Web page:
Guest Post by James P. McCollum Jr.
Mr. McCollum is a Houston lawyer who mostly practices immigration law. He is a graduate of The University of Texas Law School and a graduate of Duke University. I grew up with him in suburban New York, where we called him “Jimmy.” In recent months, we have reconnected in cyberspace and it has been wonderful to share thoughts about our faith.
The Catechism of the Catholic Church teaches that prudence is the “charioteer” of the four “cardinal” virtues. Prudence is the virtue that enables a person to discern true good and the right way to achieve the true good.
Webster’s Dictionary teaches us that the word “cardinal” is derived from the Latin cardo, meaning hinge. Therefore, Webster’s first definition of “cardinal” is: 1. on which something hinges or depends; fundamental; principal; chief.
St. Anthony the Great defined intelligence as the quality that permits a person to judge what is good and what is evil. An intelligent person thus avoids what is evil and harms the soul and cares for and practices what is good and profits the soul, greatly thanking God. St. Anthony the Great was a “Desert Father.” He lived as a monk in Egypt in 250-350 AD.
The word “discern” may be specially used to describe a process of thought, analysis, meditation, contemplation, and prayer in arriving at a solution to a question. One supposes that any larger question in one’s life may be “discerned.” It goes without saying that in the process of the discernment, you seek the counsel of others. But ultimately it is the one person who discerns God’s will in arriving at an answer, or, in secular terms, in discerning the truth.
In contemporary society, the agnostic questions the notion that there is a “true good” or that one may distinguish “good” from “evil.” This notion that there is no “true good” may be disproven in the way people deal with the very tribulations that befall us every day. Peace arrives through an ordered and reasoned response to these perceived difficulties. A virtuous person is equipped to meet these challenges with equanimity.
Prudence guides the judgment of our conscience and enable us to act accordingly. A hallmark of prudence is the lack of timidity or fear in applying moral principles to particular cases for the good.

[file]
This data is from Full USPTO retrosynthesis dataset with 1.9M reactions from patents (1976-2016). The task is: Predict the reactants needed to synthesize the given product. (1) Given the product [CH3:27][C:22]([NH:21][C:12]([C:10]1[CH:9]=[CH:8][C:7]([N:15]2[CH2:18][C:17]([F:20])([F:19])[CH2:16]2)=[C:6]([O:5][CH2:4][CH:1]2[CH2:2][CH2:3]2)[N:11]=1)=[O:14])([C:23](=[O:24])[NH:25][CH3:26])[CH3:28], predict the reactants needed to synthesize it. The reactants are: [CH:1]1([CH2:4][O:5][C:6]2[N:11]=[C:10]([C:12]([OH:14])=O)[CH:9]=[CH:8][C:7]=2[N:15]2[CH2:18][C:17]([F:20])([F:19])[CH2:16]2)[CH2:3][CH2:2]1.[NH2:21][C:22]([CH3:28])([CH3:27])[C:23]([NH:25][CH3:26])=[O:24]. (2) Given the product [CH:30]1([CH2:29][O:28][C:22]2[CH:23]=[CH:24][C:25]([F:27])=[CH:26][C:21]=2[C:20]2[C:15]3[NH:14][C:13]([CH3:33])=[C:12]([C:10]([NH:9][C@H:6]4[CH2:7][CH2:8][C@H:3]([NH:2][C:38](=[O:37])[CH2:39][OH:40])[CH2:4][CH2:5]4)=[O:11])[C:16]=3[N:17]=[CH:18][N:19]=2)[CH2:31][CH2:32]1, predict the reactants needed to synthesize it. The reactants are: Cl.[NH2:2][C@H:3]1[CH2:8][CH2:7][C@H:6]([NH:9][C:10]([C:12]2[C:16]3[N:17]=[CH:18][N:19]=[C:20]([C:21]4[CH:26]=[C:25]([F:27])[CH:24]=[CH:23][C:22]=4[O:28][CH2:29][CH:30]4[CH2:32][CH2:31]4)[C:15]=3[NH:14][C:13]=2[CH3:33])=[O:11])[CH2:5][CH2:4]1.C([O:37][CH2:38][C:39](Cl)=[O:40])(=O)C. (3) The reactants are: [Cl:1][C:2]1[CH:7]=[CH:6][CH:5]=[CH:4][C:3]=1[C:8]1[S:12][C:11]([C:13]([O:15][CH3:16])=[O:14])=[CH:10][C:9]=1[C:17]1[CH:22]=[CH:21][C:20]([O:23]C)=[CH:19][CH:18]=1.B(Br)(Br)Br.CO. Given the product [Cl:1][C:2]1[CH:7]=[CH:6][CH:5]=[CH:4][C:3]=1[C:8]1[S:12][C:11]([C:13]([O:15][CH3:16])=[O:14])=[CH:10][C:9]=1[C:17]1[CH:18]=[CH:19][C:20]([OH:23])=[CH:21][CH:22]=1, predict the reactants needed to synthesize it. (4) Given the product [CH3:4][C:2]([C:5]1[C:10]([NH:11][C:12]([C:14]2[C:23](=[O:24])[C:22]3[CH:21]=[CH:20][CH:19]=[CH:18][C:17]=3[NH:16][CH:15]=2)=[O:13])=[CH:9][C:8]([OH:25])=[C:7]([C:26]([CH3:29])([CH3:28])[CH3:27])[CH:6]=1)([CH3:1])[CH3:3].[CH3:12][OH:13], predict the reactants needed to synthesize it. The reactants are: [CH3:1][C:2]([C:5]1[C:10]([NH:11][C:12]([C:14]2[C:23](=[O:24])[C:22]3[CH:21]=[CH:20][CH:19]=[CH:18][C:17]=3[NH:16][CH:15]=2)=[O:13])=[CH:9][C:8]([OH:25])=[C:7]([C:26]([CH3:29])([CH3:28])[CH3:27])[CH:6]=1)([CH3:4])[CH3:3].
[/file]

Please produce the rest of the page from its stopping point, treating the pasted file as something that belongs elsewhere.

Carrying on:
But how does one arrive at the right thing?
St. John of the Cross, the Spanish mystic of the 15th century, teaches in “The Ascent of Mt. Carmel” that if you do a good action, you must do it for the glory of God in order for it to be truly good. If you are aware of yourself doing a good action; or if you are doing a good action so that others may see you do a good action; then the action is not perfect.
Why is it that some people are so aware of this larger perspective and are great humanitarians and others are not? Why is it that some great social problems go unsolved year after year? Is it because prudence cannot be discussed in a sound-bite?
In the Civil Rights movement, great Americans took courageous action on behalf of African-Americans. Bobby Kennedy, for example, spoke as no other politician since Lincoln in framing contemporary problems in a larger perspective.
The alien has no vote and no influence. Where will we find the leader who stands up for the impolitic?
The United States is a deeply religious country. And even where there is no stated religion, there are deeply spiritual forces at work. The Congress may yet find the courage and farsightedness to discern a solution to the question of immigration. It would be refreshing to hear a leader speak in terms of the four cardinal virtues as Bobby Kennedy spoke unabashedly of love.
“For the LORD, your God, is the God of gods, the LORD of lords, the great God, mighty and awesome, who has no favorites, accepts no bribes; who executes justice for the orphan and the widow, and befriends the alien, feeding and clothing him. So you too must befriend the alien, for you were once aliens yourselves in the land of Egypt.”